“Brid has eloquently explained the importance of the Siege of Derry to most Protestants, whether within the Orange Order or not. The Siege of Derry is a very very important event . John Hume had brokered that deal, but MacNiallais, at the last minute, wrecked it by trying to insist that any agreement would have to be inclusive of the Ormeau Road and Garvaghy and all the other contentious areas. So he wrecked it, virtually at the very last moment – now why? Now I would contend that that is because he is following the Sinn Fein agenda .
Hatred and bigotry: “We have had some terrible incidents since – a busload of Orange women, some of them quite elderly, visited the museum attached to the Apprentice Boys Hall in Londonderry , which has items from the siege – original weapons etc all on display …. After visiting, they went out shopping and were stoned – some of them ended up needing hospital treatment. The Grand Master of the Orange District in Londonderry, who tried to protect them, got beaten up for his trouble. And all the time the concerned residents group was monitoring these women – monitoring them in case they tried to have a parade without giving 7 days notice! So this is the kind of hatred, bigotry, that we’re up against. The Orange Order , Lord knows, has been accused of those things often enough, but we see it and it grieves us…..
Number of parades: “It is not true to say that the Orange Order has anything like 3,500 parades a year…. I think a lot of them are getting confused with band parades which have nothing to do with the Orange Order – some bands are linked with lodges but most stand independently and have their parades to raise money in many towns and villages . A lot of the money is actually given to charity. The Orange Order is not responsible for band parades and band parades should not be counted as part of the Orange Order. Some people do not know the difference between an Apprentice Boys parade, a Black Preceptory parade and an Orange Order parade – they’re all just called Orange Order parades. I’m afraid we get blamed for things for which we have no responsibility….
“In actual fact, the number of parades in recent years has been greatly reduced. One of the traditions, a very long tradition, in Orangeism in Belfast, was that just before the 12th, the lodge would go out to the Worshipful Master’s house and get tea, put up the banner, and then walk to the centre of town. When the Troubles began that became impossible – that couldn’t be continued. The Orange Order scrapped what must have been hundreds of separate little parades in Belfast and replaced them with the tradition of the “mini-twelfth”, where usually the Saturday before the Twelfth each district has a little parade of its own.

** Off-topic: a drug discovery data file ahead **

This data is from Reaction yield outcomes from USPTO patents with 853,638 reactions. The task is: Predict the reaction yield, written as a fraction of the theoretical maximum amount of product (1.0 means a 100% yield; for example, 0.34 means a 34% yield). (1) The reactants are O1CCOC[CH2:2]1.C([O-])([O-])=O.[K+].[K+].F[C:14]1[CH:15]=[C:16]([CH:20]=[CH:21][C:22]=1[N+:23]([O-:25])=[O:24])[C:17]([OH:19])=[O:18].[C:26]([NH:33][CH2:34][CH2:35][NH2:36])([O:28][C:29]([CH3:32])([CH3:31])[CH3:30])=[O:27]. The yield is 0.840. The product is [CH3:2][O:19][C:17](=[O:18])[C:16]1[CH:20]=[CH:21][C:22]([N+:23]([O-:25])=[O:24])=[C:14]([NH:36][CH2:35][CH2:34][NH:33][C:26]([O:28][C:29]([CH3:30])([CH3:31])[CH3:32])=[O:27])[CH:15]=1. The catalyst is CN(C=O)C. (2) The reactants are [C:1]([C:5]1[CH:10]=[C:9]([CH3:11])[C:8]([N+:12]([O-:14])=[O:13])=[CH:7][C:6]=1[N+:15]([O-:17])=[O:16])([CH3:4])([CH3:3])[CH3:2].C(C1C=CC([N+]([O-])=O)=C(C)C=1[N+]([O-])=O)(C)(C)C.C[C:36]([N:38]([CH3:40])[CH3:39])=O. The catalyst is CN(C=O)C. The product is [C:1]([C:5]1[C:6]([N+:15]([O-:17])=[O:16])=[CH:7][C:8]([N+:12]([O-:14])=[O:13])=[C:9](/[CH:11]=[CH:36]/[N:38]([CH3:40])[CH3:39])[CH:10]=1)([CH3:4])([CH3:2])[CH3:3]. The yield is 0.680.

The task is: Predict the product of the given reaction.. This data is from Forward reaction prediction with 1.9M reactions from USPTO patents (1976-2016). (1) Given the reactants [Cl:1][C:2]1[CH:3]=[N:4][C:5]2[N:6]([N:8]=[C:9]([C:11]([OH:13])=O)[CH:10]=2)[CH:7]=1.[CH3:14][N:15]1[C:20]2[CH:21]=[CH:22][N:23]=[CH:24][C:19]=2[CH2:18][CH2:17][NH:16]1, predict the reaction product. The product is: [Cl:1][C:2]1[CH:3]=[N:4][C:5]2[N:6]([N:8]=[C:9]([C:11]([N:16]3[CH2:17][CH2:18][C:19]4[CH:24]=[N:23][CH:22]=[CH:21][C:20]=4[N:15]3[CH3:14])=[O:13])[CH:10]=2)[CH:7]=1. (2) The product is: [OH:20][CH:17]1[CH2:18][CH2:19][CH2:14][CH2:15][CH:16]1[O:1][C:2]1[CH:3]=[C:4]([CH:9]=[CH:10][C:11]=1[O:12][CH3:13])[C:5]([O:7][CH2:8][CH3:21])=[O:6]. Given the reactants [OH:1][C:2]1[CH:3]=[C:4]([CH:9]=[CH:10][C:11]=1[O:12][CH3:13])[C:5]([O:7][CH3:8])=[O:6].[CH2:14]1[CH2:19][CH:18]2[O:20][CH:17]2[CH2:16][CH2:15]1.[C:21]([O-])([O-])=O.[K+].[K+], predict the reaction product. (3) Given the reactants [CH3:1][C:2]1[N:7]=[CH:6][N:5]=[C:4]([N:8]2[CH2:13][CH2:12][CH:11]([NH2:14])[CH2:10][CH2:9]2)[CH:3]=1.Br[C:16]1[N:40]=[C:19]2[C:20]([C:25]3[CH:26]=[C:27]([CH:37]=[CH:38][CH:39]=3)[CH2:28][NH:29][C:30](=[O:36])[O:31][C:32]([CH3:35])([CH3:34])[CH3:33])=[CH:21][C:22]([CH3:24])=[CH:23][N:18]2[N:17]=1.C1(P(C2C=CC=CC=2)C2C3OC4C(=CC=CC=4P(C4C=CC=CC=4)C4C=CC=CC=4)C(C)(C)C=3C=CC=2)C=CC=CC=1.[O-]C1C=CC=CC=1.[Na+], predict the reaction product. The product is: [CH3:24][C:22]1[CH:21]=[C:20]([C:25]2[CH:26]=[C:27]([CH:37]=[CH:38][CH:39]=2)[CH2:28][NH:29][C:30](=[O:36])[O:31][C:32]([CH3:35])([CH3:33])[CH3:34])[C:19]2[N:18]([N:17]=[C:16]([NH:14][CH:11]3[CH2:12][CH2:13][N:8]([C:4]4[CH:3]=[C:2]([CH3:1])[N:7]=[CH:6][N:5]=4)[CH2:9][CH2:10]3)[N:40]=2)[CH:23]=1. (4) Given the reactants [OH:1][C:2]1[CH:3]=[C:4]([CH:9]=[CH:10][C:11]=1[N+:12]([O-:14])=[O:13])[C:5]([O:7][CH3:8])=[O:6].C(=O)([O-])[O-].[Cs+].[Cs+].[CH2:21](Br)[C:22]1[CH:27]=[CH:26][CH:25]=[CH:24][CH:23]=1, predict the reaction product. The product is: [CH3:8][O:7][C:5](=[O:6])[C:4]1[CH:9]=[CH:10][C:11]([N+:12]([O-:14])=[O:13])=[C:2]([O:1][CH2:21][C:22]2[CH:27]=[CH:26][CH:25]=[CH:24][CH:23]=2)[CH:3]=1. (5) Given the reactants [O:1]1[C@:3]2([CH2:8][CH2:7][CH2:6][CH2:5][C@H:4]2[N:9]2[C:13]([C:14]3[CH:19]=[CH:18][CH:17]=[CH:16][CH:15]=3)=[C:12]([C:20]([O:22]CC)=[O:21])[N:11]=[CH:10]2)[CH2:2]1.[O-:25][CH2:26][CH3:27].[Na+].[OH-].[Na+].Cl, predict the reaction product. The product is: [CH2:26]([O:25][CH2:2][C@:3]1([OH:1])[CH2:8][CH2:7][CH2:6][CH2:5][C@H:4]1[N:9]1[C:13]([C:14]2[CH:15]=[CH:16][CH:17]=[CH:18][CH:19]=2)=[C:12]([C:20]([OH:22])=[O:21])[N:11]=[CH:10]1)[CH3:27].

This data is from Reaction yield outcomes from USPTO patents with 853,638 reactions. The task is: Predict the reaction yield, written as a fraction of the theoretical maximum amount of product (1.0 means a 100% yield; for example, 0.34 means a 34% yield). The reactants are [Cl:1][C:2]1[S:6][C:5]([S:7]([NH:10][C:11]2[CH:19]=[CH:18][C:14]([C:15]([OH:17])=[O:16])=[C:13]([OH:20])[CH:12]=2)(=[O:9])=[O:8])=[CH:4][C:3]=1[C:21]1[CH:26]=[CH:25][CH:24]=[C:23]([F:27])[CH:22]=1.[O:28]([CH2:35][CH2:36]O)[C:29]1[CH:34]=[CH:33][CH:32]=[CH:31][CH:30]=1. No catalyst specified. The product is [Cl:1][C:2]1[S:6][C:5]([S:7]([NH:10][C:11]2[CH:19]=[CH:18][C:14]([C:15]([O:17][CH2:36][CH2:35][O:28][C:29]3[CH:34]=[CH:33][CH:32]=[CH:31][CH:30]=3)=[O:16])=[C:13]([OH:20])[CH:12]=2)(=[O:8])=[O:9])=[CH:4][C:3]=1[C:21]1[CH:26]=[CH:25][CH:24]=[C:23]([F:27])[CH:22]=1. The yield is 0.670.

“So actually we could say the number of parades has been reduced – even on the Garvaghy Road . The Portadown District tell me there used to be 7 Orange parades down the Garvaghy Road – that included of course the parade of country lodges down the Garvaghy Road on the 12th July. All of those have been given up, on police advice, some I have to admit with a bit of arm-twisting, but most voluntarily – all but one, the one church parade that has caused all the difficulty. So actually the Orange Order has given up 6 parades on the Garvaghy Road and replaced them with one.
Garvaghy Road: “Inspector Jackson, retired from the RUC, wrote a very interesting letter regarding the whole issue of the Garvaghy Road in which he went on the record as saying that as a replacement for the parade on Obins Street – that’s the Tunnel area referred to earlier – … they suggested that the Orange Order should go down the Garvaghy Road, that in their eyes that was ok – they more or less gave an assurance to the Orange Order that there was no problem from their point of view with the Garvaghy Road. Then of course we find that that assurance given to Portadown Orange District was broken. Mr Jack Hermon , retired Chief Inspector of the RUC, went on record as saying that the original decision of the Chief Constable to reroute the church parade down Garvaghy Road, was a serious mistake . That he should have known from the previous year. He described it in terms that I’m sure an Orangeman would disagree with – he described Portadown as the “Orangeman’s Vatican”, and that any attempt to seriously reroute or ban parades in Portadown would cause great trouble. So, the Orange Order has reduced the number of parades – both in Portadown and elsewhere.